EC reveals eight Irish SMEs set for multimillion-euro windfall

9 Jun 2020

Image: © malyutinaanna/

Eight Irish SMEs are set to receive between €1.2m and €2.5m in EU funding to help tackle the Covid-19 pandemic or support recovery.

The European Commission (EC) has announced that 72 companies will receive a total of €314m under Horizon 2020 funding to further develop their technologies and innovations to tackle the Covid-19 pandemic or support recovery in Europe. This includes eight Irish SMEs.

Through the European Innovation Council (EIC) Accelerator Pilot, 36 companies, including five Irish SMEs, will receive funding of between €1.2m and €2.5m for coronavirus-related projects.

Additionally, another 36 companies, including three more Irish SMEs, will receive funding of between €1.8m and €2.5m to contribute to the recovery plan for Europe.

The EC said that a further 139 companies looking at tackling the coronavirus – including six Irish SMEs – that could not receive funding in this round due to budget limitations will receive a Covid-19 Seal of Excellence. This, it said, is in recognition of the value of their proposals and will help them attract support from other funding sources.

Of the eight Irish companies to receive funding in total, seven are Enterprise Ireland client companies.

Speaking of their success, Enterprise Ireland’s national director for Horizon 2020, Garrett Murray, said: “[This] announcement is a great success for Ireland and is testament to the research and innovation capability of Irish companies and the vibrancy of the Irish high-potential start-up and commercialisation eco-system.

“To date, Irish companies and researchers have been awarded in excess of €907m in funding under Horizon 2020. There continues to be many opportunities for Irish enterprises and researchers under the EIC and across the Horizon 2020 programme, including calls for proposals under the European Green Deal, worth circa €1bn, that will be issued in the autumn.”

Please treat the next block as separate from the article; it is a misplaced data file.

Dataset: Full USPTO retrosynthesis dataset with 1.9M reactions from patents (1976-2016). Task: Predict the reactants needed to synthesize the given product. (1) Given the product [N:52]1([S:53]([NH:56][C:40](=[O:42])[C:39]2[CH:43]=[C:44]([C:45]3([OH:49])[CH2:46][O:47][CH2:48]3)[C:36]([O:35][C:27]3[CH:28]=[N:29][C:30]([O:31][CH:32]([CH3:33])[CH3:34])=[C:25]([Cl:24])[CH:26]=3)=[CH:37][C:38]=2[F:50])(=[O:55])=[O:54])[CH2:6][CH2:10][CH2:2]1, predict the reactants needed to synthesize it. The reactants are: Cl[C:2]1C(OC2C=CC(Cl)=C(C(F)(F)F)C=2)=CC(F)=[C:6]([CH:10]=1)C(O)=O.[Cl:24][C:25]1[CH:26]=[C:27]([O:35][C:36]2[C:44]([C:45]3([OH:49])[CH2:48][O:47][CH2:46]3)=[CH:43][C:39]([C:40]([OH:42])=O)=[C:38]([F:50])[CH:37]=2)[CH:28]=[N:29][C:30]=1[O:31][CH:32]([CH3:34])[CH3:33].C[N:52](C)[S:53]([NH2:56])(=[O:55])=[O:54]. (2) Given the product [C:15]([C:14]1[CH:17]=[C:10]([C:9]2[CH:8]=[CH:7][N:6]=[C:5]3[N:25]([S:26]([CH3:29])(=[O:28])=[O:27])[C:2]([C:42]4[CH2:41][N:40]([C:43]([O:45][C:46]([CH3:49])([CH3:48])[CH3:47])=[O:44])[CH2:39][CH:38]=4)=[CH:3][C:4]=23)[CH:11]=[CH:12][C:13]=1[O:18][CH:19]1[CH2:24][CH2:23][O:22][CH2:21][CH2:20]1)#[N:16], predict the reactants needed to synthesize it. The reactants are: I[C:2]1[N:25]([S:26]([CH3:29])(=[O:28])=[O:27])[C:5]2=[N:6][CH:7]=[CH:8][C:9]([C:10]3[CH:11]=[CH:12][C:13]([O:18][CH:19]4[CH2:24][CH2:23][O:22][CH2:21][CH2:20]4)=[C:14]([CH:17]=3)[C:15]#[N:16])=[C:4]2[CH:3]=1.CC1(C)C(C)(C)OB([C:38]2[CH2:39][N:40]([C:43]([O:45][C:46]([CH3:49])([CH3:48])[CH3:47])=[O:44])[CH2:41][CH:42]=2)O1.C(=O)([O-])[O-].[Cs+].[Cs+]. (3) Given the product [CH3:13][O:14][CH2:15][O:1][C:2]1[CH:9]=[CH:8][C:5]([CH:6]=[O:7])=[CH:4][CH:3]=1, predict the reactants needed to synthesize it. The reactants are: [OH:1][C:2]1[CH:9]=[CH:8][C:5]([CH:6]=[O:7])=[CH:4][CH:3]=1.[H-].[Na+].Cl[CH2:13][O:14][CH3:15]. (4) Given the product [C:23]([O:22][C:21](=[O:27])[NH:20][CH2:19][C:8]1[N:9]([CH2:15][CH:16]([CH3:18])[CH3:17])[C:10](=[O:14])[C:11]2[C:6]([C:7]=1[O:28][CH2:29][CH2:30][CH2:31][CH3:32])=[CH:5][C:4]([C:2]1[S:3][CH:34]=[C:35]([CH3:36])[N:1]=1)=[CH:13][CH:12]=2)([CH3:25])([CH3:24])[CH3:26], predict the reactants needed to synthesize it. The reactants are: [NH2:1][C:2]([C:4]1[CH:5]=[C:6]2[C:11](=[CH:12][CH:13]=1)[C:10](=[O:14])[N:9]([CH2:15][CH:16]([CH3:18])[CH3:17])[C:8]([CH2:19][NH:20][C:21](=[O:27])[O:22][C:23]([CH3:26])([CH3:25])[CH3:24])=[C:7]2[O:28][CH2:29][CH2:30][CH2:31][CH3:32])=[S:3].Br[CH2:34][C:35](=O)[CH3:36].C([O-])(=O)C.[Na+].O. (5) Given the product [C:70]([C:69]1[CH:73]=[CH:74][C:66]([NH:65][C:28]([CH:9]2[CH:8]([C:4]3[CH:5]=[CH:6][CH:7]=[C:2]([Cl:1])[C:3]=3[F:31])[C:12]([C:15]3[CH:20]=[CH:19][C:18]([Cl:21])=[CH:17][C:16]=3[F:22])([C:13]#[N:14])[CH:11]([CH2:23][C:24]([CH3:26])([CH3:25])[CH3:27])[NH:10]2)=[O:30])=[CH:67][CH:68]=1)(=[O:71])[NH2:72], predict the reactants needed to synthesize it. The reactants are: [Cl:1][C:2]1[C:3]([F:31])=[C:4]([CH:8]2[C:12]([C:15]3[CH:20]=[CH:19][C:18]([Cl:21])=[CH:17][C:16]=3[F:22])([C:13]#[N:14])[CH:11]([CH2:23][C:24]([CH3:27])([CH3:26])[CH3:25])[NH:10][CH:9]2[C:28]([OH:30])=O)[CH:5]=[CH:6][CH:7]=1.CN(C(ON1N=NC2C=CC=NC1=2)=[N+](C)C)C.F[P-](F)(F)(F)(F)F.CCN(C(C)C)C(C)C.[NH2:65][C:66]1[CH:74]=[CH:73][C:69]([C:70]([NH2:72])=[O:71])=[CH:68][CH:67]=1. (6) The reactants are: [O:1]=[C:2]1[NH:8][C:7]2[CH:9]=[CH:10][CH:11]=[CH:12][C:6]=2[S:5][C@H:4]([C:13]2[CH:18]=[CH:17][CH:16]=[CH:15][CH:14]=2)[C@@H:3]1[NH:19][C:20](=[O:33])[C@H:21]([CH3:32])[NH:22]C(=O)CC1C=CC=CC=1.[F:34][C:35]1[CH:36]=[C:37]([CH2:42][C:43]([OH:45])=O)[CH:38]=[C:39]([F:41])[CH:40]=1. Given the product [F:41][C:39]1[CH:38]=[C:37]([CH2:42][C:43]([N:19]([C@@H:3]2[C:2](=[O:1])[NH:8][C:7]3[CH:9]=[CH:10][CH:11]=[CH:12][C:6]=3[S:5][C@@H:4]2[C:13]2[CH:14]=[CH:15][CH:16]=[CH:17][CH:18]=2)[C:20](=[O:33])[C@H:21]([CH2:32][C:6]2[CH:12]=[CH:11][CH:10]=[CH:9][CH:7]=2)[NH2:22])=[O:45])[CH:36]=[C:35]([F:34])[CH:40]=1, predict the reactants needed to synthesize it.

Joan FitzPatrick, CEO of funding recipient Kite Medical, said that in addition to helping the development of its non-invasive medical device, the funding will allow the SME to hire for six new roles in technical, quality, regulatory and clinical areas.

The eight SMEs in Ireland receiving funding are:

Exvastat, Co Dublin

Exvastat is to receive a grant for Impentri, a pharmacotherapy for acute respiratory distress syndrome to lower mortality and improve quality of life of patients.

SiriusXT, Co Dublin

SiriusXT is to receive blended finance (both grant and equity support) for Licent, a lab instrument for cell nano-tomography.

Remedy Biologics, Co Dublin

Remedy Biologics is to receive blended finance for its Rapid Covid-19 Passive Therapy Response platform.

Aquila Bioscience, Co Galway

Aquila Bioscience is to receive a grant for ABwipe, a bio-decontamination technology for non-toxic removal of biological agents, including the coronavirus.

Kastus Technologies, Co Dublin

Kastus Technologies is to receive a grant for its Spyglass project, an antimicrobial coating for the protection of glass surfaces that is designed to tackle the emergent crisis of resistant microbes and viruses.

Kite Medical, Co Galway

Kite Medical is to receive a grant for its non-invasive device to detect kidney reflux in children.

Provizio, Co Limerick

Provizio is to receive a grant for its Accident Prevention Technology platform.

OneProjects Design Innovation, Co Dublin

OneProjects Design Innovation is to receive a grant for the development and clinical validation of its smart device to provide real-time ablation and tissue analysis through advanced 4D imaging.

Updated, 12.30pm, 9 June 2020: This article was updated to clarify that not all of the EC funding was for coronavirus-related projects.

Colm Gorey was a senior journalist with Silicon Republic